• Student Kelly Hopping is using her GPS system to identify land-cover types.
  • Dave Martin, Kayce Anderson, and Brian Gill sampling a creek above Lake Isabelle in the Indian Peaks Wilderness, Colorado in 2011. Photographer: Chris Funk
  • Student Jesse Lewis holding a bobcat
  • Student Jesse Nippert with South African colleague in Kruger National Park, South Africa. They are taking a break from sampling and looking at pictures they took of their sites.
  • Student Kevin Wilcox (GDPE Knapp Lab) at the SGS checking his soil moisture probes in his climate change experiment
  • Student Jenny Soong is featured in the foreground of the isotope labeling chamber, where we produce 13C and 15N labeled plant material for litter decomposition and biochar studies.

Current Students

The Graduate Degree Program in Ecology (GDPE) is CSU's first and largest interdisciplinary graduate degree program. Its primary goal is to provide outstanding training for graduate students in the ecological sciences. Since its inception in 1992, GDPE has grown to become the principal organization that catalyzes cutting-edge and world-renowned ecological research performed at Colorado State University.

The mission of the Graduate Degree Program in Ecology is to provide the highest quality education in ecology through advanced training in current ecological methods, theories, controversies, applications, and teaching methods by drawing on the great depth and breadth of ecological expertise at Colorado State University and in our local community of scientists.

The GDPE Community

Students and faculty in GDPE are located across the CSU campus, both physically and departmentally, making GDPE social events and sponsored seminars an important opportunity to get to know your student and faculty colleagues. We expect our students to genuinely invest in the program, in terms of sponsored GDPE events that include, in addition to formal course requirements, seminars, speakers, social events, and the Front Range Ecology Symposium. Being engaged in the community increases your personal and intellectual growth, as well as generates a wonderful collaborative environment.

We know that there are many demands on your time while you are in graduate school; we believe that an important part of your graduate education is the opportunity to interact with students and faculty from diverse fields within ecology, and we trust that you will find your academic and social interactions within GDPE and the greater CSU community to be rewarding and valuable experiences that you will carry with you as you advance through your academic and professional life.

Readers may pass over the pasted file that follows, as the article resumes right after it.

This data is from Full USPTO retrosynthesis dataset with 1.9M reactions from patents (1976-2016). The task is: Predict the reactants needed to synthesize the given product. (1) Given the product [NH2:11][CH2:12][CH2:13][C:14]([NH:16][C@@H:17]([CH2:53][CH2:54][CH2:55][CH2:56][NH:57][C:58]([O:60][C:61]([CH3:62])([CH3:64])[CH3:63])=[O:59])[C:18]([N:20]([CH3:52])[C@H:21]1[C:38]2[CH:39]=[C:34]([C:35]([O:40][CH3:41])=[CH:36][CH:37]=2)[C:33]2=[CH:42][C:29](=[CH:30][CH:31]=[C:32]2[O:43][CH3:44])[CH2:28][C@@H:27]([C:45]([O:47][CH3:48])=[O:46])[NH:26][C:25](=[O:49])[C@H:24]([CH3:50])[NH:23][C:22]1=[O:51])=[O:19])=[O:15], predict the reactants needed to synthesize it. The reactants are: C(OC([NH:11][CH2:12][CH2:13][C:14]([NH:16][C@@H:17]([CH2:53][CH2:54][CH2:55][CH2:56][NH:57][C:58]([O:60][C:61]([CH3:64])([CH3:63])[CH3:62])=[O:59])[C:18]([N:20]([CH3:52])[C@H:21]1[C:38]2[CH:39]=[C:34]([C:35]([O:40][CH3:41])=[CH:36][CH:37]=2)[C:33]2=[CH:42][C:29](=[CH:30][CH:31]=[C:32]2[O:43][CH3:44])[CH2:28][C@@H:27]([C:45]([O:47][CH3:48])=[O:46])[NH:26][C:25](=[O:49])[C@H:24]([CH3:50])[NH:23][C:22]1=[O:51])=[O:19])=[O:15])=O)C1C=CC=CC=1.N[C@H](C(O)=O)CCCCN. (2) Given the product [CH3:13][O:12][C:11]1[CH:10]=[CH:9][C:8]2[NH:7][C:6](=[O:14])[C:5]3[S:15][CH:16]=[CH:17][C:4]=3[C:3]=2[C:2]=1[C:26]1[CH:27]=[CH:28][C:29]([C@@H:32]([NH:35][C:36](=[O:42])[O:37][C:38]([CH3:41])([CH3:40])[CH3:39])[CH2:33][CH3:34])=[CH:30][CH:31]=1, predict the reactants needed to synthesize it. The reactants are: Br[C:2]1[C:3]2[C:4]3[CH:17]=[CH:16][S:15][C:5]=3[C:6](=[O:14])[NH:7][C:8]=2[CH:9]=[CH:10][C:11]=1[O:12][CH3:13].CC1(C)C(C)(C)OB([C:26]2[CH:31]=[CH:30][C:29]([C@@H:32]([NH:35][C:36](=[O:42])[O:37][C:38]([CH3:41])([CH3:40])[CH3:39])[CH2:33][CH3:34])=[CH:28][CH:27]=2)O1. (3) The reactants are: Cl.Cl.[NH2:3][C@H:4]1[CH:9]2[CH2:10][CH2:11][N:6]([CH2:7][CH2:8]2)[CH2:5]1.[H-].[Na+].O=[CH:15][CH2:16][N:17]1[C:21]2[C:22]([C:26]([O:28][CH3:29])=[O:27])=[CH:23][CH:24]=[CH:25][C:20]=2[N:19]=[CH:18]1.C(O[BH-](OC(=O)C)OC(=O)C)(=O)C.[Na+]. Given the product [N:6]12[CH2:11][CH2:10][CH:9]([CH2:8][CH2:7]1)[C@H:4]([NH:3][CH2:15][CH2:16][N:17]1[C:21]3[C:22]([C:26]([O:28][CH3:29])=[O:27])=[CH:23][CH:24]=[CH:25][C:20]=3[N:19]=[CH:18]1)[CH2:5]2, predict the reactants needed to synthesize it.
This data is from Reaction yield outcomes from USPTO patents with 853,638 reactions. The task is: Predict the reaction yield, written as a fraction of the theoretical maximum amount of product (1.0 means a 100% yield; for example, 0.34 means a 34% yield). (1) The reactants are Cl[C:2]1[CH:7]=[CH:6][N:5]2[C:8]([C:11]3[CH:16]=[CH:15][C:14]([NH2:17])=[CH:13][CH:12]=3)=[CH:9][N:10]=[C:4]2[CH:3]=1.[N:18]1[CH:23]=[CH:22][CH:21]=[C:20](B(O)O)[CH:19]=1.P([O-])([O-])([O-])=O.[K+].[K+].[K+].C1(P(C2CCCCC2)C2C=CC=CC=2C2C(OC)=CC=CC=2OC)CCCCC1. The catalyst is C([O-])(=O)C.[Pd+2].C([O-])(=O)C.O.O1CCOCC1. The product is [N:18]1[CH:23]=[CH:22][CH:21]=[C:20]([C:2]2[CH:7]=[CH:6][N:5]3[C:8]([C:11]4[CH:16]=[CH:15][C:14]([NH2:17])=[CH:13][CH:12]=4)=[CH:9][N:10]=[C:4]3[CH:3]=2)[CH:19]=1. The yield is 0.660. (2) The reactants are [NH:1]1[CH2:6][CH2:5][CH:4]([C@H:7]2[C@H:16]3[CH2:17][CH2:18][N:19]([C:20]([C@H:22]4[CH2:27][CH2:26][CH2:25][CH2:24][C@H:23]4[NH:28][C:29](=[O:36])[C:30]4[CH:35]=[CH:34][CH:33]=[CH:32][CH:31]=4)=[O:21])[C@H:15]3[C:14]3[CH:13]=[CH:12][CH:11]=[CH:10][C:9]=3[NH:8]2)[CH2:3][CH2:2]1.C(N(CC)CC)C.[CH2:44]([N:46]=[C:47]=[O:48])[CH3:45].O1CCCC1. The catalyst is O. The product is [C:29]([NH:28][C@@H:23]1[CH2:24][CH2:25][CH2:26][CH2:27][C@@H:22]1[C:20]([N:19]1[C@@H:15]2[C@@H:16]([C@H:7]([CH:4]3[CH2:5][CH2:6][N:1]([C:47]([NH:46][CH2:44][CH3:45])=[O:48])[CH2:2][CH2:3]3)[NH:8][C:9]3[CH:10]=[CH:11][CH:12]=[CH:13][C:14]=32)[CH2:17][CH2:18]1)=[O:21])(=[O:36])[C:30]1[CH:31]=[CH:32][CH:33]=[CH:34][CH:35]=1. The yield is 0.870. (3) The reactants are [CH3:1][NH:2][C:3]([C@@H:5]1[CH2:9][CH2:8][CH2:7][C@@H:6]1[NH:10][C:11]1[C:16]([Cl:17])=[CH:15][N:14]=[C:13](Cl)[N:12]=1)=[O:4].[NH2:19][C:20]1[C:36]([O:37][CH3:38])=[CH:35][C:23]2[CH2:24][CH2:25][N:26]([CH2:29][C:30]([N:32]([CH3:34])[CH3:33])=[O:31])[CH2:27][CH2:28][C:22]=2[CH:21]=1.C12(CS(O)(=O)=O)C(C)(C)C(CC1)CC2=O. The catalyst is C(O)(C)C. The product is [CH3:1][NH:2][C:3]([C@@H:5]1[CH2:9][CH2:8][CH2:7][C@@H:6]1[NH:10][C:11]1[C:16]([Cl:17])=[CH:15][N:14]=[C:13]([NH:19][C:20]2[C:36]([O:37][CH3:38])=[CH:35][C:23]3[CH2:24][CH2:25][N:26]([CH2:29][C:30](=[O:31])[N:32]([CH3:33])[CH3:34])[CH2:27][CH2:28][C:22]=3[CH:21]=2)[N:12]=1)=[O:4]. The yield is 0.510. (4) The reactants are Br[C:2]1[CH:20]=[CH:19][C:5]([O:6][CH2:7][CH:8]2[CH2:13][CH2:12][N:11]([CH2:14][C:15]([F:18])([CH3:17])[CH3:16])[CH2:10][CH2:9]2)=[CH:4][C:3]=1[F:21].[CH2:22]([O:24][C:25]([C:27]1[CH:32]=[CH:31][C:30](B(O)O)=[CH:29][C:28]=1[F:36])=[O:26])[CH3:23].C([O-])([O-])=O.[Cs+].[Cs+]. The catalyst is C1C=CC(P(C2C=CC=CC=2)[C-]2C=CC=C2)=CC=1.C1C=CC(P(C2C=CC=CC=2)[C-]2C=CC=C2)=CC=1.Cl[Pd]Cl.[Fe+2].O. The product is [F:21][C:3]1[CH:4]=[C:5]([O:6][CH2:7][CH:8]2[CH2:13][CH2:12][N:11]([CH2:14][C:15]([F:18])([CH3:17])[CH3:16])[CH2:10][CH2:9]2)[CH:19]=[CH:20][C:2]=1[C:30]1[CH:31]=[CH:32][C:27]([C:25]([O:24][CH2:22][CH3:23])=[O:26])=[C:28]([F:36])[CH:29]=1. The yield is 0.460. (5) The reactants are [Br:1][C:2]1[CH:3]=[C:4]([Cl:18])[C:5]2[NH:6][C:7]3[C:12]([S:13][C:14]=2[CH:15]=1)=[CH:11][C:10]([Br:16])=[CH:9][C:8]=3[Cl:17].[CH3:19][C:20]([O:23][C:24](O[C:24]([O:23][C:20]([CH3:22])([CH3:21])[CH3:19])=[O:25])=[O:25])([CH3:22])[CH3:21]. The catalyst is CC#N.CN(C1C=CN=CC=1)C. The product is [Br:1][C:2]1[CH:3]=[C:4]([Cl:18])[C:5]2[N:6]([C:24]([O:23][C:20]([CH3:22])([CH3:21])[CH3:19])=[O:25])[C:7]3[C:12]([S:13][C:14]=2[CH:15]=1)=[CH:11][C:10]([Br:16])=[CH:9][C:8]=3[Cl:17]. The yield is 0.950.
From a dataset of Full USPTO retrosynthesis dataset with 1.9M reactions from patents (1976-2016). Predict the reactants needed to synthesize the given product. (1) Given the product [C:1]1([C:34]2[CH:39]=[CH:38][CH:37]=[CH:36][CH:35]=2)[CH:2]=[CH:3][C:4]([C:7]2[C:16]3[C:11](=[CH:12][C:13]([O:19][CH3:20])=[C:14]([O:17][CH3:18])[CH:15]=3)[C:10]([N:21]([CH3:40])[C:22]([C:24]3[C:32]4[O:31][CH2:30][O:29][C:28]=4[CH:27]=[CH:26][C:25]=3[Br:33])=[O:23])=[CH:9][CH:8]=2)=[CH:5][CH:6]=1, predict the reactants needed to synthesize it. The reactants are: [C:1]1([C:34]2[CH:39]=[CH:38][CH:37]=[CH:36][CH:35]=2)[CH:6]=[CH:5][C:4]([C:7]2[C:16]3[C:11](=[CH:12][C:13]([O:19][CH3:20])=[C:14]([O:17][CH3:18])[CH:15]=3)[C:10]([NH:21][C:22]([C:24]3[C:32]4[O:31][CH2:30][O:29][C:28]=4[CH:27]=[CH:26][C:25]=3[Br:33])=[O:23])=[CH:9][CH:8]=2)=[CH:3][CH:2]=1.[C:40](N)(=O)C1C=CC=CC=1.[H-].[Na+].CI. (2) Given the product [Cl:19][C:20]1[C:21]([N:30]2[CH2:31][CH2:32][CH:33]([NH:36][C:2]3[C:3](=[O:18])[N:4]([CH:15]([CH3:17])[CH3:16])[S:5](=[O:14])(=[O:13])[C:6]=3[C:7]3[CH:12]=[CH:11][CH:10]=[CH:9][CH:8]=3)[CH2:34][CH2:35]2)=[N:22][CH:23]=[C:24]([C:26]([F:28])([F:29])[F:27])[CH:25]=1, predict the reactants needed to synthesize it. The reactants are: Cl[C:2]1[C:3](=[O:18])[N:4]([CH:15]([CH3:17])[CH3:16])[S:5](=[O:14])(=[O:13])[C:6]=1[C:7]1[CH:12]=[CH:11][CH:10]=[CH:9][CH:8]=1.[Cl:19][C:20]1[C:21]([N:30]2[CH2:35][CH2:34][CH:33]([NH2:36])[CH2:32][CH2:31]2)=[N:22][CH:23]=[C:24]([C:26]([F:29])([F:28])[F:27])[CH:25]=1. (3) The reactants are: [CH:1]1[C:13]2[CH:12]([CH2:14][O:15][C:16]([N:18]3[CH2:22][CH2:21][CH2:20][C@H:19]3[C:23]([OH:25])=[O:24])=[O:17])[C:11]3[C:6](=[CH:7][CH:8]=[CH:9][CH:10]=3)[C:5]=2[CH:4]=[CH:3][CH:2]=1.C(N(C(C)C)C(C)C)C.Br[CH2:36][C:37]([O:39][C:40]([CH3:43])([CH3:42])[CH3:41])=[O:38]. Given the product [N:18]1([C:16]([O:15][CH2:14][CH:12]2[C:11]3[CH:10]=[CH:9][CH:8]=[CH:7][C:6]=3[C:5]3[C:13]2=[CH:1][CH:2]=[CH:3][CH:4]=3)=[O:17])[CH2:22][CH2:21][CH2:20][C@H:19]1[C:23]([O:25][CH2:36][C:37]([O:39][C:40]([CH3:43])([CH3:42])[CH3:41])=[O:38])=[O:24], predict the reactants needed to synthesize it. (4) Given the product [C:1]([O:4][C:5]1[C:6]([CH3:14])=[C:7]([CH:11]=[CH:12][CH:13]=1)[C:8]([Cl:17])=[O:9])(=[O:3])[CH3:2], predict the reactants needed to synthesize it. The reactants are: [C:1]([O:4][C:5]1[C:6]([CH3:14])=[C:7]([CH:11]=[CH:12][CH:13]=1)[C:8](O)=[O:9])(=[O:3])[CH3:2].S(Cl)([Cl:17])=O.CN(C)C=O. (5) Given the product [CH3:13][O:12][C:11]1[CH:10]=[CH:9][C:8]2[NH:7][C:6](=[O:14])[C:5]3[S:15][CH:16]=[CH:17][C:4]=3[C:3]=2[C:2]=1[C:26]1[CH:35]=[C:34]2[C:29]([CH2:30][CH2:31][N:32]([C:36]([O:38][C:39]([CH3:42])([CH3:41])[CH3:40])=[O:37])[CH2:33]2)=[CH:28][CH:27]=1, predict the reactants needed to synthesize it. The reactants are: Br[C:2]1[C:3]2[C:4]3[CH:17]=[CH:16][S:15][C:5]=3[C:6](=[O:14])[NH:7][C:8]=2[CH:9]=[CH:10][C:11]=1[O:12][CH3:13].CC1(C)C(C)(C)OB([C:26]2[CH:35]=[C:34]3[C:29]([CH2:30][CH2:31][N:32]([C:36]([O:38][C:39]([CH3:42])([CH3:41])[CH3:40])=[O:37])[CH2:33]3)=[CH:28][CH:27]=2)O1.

Curriculum Overview

The GDPE curriculum is designed to provide a breadth and depth of training to MS and PhD students, who will emerge from the program as highly competent and skilled graduates. There are four courses required of all MS and PhD students: Foundations of Ecology (ECOL 505), Distinguished Ecologists Lecture Series (ECOL 571), Interdisciplinary Seminars in Ecology (ECOL 592), and Research Seminar (ECOL 693). These required courses provide a consistent ecological background for all GDPE students and ensure that all students engage in key intellectual opportunities within the program. ECOL 505 (taught each fall) and ECOL 693 (taught each spring) should be taken the first year in the program.

Other required credits are chosen from the three core areas of our menu system: Organism/Population (Group A), Community/Ecosystem (Group B) and Quantitative Tools (Group C). Each GDPE student is required to select one to two courses from a set of core-like courses in Groups A and B. Additional courses can be flexibly selected from Groups A, B, C by the student, in conjunction with his or her graduate committee, creating an individually-tailored curriculum which is subject to approval by the GDPE Director. This approach ensures that all students have a fundamental background in ecology while also permitting them to tailor a program to their interests.

GDPE Organizational Structure

The program is led by the Director, with the Senior Ecologist providing vision and leadership and teaching in the core curriculum. An Executive Committee guides the program direction; this committee comprises representatives from each of the Colleges, as well as 2 At-Large Members and two student representatives. The Director reports to the Deans of the College of Natural Sciences and the Warner College of Natural Resources. The Program Coordinator works with current and prospective faculty and students in the daily operations of the program.

The Graduate School

Graduate degrees are awarded by Colorado State as an overall institution. Accordingly, the University has specified that certain academic practices and procedures shall apply to all graduate degrees regardless of the departments and colleges in which study is undertaken. As is the case in most quality universities, some consistency of requirements has been found desirable. The Colorado State University Graduate School is the unit which applies and administers these requirements. Students should check the Graduate School website frequently for updates and important information regarding deadlines, forms, student services, student rights and responsibilities, details of the thesis and dissertation submission process, and other student resources. GDPE is the only program that offers advanced degrees in Ecology.

The GDPE Student Handbook

The GDPE Student Handbook provides details of the program goals, the nature of the program, resources and facilities, and requirements and guidelines relating to admission standards, committee formation, and the program of study.